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Tuesday 23 April 2024 by Philip Brown Opinion

Portfolio Construction: The interaction of yield, slope, and return

When trying to construct bond portfolios, paying attention to what happens when nothing material appears to be happening is crucial. Bonds earn interest over time, so maximising the interest is important, but the shape of the yield curve dictates how individual bonds react when nothing is overtly happening. This is a concept called “bond carry” – the return you get for owning (carrying) a bond.

As we sit here in early 2024, the coming turn in the RBA cycle will be pivotal. But if the RBA doesn’t begin cutting rates until 2025, then investors may well spend all of 2024 and part of 2025 waiting for the RBA to move rates and for the yield curve to change shape. Lennon famously sang “Life is what happens to you while you’re busy making other plans”. The same thing can happen in bond markets. You need to have a long-duration position when the rally starts, but you also want to think about what happens while we wait for that rally.

FIIG advocated taking duration in anticipation of the eventual rally in our original LOCK strategy. We have recently examined precisely where to hold that duration in a piece entitled Lucky 7 which also had a follow-up podcast discussion. The long and short of it is that from here, in most foreseeable futures, the 7Y part of the bond curve performs very well. Though it’s not luck at all that makes it so; it’s driven by the shape of the yield curve and an analysis of bond carry.

The Lucky 7 piece steps through four different possible outcomes for the RBA. The scenarios range from an unexpectedly high interest rate outcome to a rate cut cycle that would only occur if the economy materially weakened. In between are two much more likely scenarios that involve much less movement in the RBA rate. Specifically, the scenarios are:

  • Scenario 1: RBA raises 25bp – the RBA hasn’t ruled out raising rates and with unemployment down and some CPI series suggesting stickiness, it wouldn’t take too much strong data to induce a further rate rise. That being said, most data series are showing slow trend weakness, so strong data has been relatively rare of late.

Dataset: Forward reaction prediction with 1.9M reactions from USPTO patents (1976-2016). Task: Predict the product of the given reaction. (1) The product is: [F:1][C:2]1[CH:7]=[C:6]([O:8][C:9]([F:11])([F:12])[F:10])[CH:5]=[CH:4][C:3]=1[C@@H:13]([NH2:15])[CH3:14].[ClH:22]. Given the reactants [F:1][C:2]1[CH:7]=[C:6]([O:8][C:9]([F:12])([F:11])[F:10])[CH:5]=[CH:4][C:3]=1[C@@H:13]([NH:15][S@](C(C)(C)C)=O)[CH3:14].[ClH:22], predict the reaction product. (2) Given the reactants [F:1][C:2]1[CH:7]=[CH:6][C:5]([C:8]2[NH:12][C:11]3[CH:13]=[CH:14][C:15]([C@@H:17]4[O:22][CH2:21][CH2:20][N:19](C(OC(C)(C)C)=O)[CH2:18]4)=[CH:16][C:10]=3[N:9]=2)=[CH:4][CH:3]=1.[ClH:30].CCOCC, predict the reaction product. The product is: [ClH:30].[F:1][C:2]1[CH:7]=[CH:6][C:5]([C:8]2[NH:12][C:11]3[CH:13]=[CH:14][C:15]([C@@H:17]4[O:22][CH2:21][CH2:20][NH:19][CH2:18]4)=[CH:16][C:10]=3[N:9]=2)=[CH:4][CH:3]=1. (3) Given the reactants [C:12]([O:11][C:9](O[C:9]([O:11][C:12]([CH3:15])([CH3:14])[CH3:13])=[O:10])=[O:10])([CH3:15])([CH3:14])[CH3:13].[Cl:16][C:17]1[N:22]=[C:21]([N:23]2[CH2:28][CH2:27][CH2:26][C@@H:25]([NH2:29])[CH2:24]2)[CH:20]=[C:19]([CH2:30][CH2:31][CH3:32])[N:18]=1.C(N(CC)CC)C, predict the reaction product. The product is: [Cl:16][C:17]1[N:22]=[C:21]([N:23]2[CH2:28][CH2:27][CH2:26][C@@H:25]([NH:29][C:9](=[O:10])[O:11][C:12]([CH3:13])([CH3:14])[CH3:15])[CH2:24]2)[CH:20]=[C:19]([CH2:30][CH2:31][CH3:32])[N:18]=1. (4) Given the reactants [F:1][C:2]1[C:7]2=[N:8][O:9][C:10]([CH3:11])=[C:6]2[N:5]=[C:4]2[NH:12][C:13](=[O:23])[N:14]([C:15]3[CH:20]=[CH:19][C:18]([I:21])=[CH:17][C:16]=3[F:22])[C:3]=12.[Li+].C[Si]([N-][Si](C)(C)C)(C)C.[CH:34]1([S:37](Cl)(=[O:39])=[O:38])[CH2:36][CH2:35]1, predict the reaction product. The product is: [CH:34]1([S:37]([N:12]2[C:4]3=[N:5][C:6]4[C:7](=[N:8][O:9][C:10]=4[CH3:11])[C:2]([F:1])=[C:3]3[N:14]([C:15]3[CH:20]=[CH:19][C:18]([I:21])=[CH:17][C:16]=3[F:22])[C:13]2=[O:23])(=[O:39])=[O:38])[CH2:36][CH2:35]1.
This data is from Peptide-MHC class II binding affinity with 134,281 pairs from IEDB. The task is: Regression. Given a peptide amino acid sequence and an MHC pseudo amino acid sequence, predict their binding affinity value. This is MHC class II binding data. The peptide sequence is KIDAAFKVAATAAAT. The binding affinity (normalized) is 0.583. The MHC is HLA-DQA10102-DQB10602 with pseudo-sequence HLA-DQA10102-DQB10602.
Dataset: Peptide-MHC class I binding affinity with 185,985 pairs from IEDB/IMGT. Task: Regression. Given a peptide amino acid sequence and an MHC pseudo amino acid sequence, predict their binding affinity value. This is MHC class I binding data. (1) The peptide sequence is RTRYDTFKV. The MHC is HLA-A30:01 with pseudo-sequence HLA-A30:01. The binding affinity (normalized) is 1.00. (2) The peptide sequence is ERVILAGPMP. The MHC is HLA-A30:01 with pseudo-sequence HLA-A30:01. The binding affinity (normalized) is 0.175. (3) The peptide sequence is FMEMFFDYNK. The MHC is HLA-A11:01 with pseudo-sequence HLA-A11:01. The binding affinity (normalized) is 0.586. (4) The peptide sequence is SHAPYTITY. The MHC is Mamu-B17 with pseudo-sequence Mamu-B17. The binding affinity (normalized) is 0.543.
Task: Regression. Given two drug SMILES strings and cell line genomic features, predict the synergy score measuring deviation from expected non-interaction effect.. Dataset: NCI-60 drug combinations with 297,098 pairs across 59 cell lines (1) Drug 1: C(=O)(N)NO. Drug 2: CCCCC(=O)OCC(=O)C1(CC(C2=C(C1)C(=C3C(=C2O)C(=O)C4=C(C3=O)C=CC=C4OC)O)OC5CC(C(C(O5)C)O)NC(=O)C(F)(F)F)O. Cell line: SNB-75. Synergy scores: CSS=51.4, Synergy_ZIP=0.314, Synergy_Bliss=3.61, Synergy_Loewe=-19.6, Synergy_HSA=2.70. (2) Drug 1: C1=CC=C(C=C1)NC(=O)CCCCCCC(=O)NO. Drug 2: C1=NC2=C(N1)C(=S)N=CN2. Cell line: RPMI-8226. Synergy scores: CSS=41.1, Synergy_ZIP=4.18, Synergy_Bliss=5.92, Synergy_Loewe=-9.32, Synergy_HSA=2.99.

• Scenario 2: RBA does nothing – the inflation pulse is working through the economy while moderately high rates are constraining growth and lowering CPI without causing unduly fast rises in the unemployment rate. If it ain’t broke, don’t fix it. The RBA simply leaves rates unchanged for 12 months.


  • Scenario 3: RBA meets the current market pricing for 2024 (circa 50bp of cuts) – the market has priced a moderate rate cut cycle that lowers rates back towards the neutral level over the coming year. In this scenario, the RBA lowers rates by around 50bp on the schedule priced into bond markets.


  • Scenario 4: RBA is forced to cut rates aggressively because the economy weakens – while things look to be holding together now, there are also some signs of trend weakness in the economy. If the weakness comes to the fore and becomes more pronounced, the RBA might be forced to lower rates aggressively into stimulatory territory.

The below chart shows the 12-month return to each Government bond if the RBA proceeds as outlined in the respective scenarios. The 7Y sector performs tolerably well compared to the other sectors in the two extreme scenarios (1 and 4). So even in a tail-end risk scenario, the 7Y sector is fine to own. The way to read this chart is to compare the returns for each individual scenario on a standalone basis. The chart represents the returns to bonds in a particular state of the world.  What we are looking for is a sector of the curve that does well compared to the other points on its line but does so on all four lines. You cannot use this chart to compare between the scenarios.